Train Groove Played Over Sextuplets

Simulate a double kick pattern using one bass drum and the floor tom.

In this lesson you will be varying the base rhythm of the train groove from straight sixteenths to sixteenth note triplets. This creates an incredibly fast groove that, even with simple kick patterns, sounds very complex and intricate. At the bottom of the page you will find a list of links to lessons useful when learning these parts, this includes a lot of hand speed exercises.

The base hand part is a full bar of sextuplets with accents creating a back beat on counts two and four with right hands. That looks like this:

The base rhythm

Spend some time on familiarizing yourself with this snare part focusing on both the dynamic level of the accents and ensuring note placement is accurate whilst playing at high tempo.

Listed below are several versions of this hand pattern with bass drums applied underneath, in some examples I have included a left foot count too. It is worth noting that when a foot falls on an '+' count, it will be inline with a left hand snare. I have only used simple level 0 style kicks at this point.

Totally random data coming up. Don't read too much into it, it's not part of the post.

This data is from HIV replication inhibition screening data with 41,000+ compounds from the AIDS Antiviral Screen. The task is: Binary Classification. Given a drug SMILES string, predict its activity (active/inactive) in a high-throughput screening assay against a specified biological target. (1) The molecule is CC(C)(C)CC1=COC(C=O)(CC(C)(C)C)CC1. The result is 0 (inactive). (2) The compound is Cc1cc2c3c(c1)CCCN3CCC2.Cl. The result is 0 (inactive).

Example 1

A train groove based on sixteenth note triplets


Example 2

A train groove based on sixteenth note triplets


Example 3

A train groove based on sixteenth note triplets


Example 4

A train groove based on sixteenth note triplets


Example 5

A train groove based on sixteenth note triplets


Example 6

A train groove based on sixteenth note triplets


TASK

  • Learn all exercises up to a tempo of at least 130bpm with accurate note placement.
  • Use the given parts as inspiration to create your own feet patterns.
  • Apply this pattern to a phrased example as either the groove or fill.